The Fall of the House of Usher (Zánik domu Usheru)

Film Review by Dean Duncan Jul 9, 2014

Those hoofprints! The strategy for Jan Švankmajer’s entire film is established right there, right from the beginning. We’ll not see a single human figure, except metonymically. But the characters, and the Ushers in particular, still have a palpable, material presence. It’s a fantastic idea, very successfully executed. The Fall of the House of Usher is the last word on Švankmajer’s, on the whole entropic world’s peeling, splitting, decaying proclivities. You can see why this Czech master would have been drawn to Poe, and the combination is really felicitous (or maybe some dire equivalent of that happy word). Here Švankmajer renders and even moves beyond the individual pathology of Poe’s story, and its corresponding hints that Enlightenment rationality may not answer every question. In the present iteration this anxiety is all there is. Dire, terminal!

Note the exemplary camera work. Images are at once so sharp and glancing—a really vivid impressionism is operating here. The animation of these objects, or of these surfaces, is really insinuating, furtive, always accompanied by that maggot sound so prevalent in Švankmajer’s films. It’s the sound of something creeping up on you, like disease or madness or total dissolution.

It is not always clear what this filmmaker, what surrealists generally, are trying to say to us. We sometimes suspect, quite correctly, that the surrealist project is actually to not communicate clearly, at least to call into question the straightforward signifying to which we are accustomed, and on which we so much depend. But surrealism, and certainly Švankmajer, also affirm other semi-certainties. Looking at this film one wonders: is anything ever completely abstract when made from organic materials? Meaning might not matter as much as we sometimes think. Before tenuous, mercurial meaning there is always being, or presence!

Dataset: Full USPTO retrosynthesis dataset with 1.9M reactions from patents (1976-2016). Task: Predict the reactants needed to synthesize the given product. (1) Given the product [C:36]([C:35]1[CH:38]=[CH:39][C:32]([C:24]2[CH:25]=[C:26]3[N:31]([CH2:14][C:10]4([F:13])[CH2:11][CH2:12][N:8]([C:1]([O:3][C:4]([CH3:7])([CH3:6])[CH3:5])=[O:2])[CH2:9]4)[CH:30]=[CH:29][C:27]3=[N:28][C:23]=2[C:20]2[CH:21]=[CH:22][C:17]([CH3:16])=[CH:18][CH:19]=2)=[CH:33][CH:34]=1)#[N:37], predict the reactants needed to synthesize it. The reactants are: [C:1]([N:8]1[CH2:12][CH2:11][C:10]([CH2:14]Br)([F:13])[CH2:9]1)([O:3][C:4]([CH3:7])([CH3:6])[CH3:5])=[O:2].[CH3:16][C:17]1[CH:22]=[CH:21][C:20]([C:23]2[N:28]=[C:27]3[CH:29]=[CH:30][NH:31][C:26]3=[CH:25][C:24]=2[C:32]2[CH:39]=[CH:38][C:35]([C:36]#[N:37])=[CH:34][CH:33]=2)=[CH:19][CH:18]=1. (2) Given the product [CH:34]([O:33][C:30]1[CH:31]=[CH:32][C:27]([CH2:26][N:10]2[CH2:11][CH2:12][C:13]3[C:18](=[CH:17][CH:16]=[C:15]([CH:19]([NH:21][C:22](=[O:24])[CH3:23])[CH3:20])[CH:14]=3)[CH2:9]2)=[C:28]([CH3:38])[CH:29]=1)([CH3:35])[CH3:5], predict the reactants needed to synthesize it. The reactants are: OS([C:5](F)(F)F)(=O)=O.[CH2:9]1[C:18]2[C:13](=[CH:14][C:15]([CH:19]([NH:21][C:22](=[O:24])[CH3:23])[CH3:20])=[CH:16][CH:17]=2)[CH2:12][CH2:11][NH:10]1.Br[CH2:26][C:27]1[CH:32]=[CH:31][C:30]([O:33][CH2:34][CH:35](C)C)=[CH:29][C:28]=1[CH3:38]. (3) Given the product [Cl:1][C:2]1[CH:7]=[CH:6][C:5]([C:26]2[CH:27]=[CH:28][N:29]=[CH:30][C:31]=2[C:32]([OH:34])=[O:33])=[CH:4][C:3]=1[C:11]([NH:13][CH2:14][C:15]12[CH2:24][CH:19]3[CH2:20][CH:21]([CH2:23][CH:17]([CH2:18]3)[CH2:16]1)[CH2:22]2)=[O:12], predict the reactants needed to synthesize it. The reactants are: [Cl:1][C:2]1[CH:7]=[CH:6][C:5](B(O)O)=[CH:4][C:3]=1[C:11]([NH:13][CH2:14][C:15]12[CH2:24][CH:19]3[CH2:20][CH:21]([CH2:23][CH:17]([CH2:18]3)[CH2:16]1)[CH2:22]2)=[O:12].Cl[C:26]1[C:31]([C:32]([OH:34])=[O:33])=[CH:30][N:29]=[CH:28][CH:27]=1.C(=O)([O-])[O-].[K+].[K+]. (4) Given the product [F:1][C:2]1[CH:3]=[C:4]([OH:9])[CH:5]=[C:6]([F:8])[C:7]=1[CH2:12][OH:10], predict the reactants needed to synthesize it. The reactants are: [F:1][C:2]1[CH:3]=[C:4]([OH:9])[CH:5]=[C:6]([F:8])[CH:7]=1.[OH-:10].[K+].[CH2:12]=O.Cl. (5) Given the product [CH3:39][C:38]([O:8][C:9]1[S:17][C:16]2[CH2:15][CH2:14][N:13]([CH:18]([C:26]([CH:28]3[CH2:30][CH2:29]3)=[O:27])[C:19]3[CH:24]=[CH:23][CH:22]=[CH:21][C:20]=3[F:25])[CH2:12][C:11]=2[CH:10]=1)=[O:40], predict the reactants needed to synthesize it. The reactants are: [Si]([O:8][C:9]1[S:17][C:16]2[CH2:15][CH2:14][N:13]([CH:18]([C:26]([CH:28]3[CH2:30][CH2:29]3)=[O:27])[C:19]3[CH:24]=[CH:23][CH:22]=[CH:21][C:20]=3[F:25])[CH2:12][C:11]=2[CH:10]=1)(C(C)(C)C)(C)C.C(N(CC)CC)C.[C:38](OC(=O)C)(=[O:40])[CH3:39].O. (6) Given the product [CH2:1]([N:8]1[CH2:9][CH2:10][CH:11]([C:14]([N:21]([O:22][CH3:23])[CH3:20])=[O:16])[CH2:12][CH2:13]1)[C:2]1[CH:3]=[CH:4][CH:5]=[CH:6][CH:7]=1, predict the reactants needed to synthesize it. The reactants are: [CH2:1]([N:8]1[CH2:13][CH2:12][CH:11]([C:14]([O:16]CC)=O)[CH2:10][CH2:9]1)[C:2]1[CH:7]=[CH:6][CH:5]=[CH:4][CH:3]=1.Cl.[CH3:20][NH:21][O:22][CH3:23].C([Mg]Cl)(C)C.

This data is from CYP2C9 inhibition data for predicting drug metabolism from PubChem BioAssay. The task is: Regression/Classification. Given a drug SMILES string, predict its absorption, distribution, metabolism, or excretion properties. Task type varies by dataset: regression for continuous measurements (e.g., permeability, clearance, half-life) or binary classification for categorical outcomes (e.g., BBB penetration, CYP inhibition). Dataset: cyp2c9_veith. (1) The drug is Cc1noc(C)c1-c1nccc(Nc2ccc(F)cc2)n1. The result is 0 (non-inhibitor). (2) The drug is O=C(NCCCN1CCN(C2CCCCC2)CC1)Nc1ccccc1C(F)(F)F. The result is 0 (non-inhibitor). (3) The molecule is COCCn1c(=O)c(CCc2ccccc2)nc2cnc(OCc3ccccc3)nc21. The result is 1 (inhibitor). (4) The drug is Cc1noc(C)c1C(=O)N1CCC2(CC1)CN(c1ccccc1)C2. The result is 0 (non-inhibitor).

What’s this? A musical number! This guitar ballad undergirds an unprecedentedly amazing bit of figure animation. I say figure animation, but the clay that Švankmajer fashions here isn’t being made into any particularly recognizable figure. It’s just itself, in constant, restless, entropic flux! This is so much more vivid and effective than Carrie’s hand (De Palma, 1976) reaching up out of that grave to grab us. Švankmajer’s roiling clay is not just the insistent grave, though. Like any powerful symbol, it’s multiple: the primordial ooze, dread fecundity, the sentience of rocks and trees and dirt. It is really remarkable.

In the midst of all of this innovative animation, and the confident utilization of a number of non-standard narrative devices, Poe’s plot still marches forward. “One day he informed me that Lady Madeline was no more.” At this point Švankmajer immediately cuts to the coffin, pixilated, descending into the vaults to the accompaniment of that infernal knocking. The effectiveness of this sequence is quite exhilarating. And how often does this happen to sophisticated, jadedly experienced adult viewers? It’s also really scary!

Something is amiss, of course. There’s a troubling overhead shot of that key and those nails on a table. The nails start trembling in response to the storm that tears outside, that is tearing everywhere. They also start trembling to suggest that opening things up or locking things down won’t ultimately do us any good. The storm continues on, and accomplishes an intensity and force that is positively Lear-like, save for the fact that this storm doesn’t bring any self-knowledge or consolation. Roots tear up through the soil, water seeps and spreads inexorably.

Now, as our narrator attempts to distract Roderick Usher by reading a chivalric romance, all hell breaks loose. Madeline! The aforementioned nails turn flaccid, the hammer shivers, the coffin disintegrates. Wonder and extreme terror! We hear another report, and cut to a POV from the perspective of the thing that now rises from the earth’s bowels. Švankmajer’s surrealism is once again manifest, as he now juxtaposes a number of unexpected, and yet surprisingly apt objects. These yield a palpable, physical, phenomenological effect, and powerfully impress Poe’s appalling realization. “We have put her living in the tomb!”

Is this mankind’s irreducible nightmare?  (Or its most fervently held desire? Think of the wonderful thing that Tim Burton et al. do with an utterly dissimilar resurrection in The Corpse Bride.) The Monkey’s Paw is kids’ stuff. This is the thing itself! (Speaking of King Lear…) Now Madeline is on the other side of the door. It opens, and of course reveals nothing but a white emptiness. The (superb) text fills in the details, which—the collapse and double death—are visually communicated by more superbly selected, indirect visual details. Not only does the house fall, but aristocracy, Europe, the whole world falls.  All of this apocalyptic collapse is so beautifully, so terribly communicated. At the very end that bird—could it be a Raven?—that we’ve been seeing throughout the course of the film decomposes in a dread bit of time lapse pixilation. This, then, is the prospect we have before us: madness, and then suppuration.

I’ve been thinking about this very carefully. I don’t want to be reckless, or give in to meaningless hyperbole. But may I be bold here? Jan Švankmajer’s The Fall of the House of Usher vies for the greatest adaptation, the greatest horror movie ever.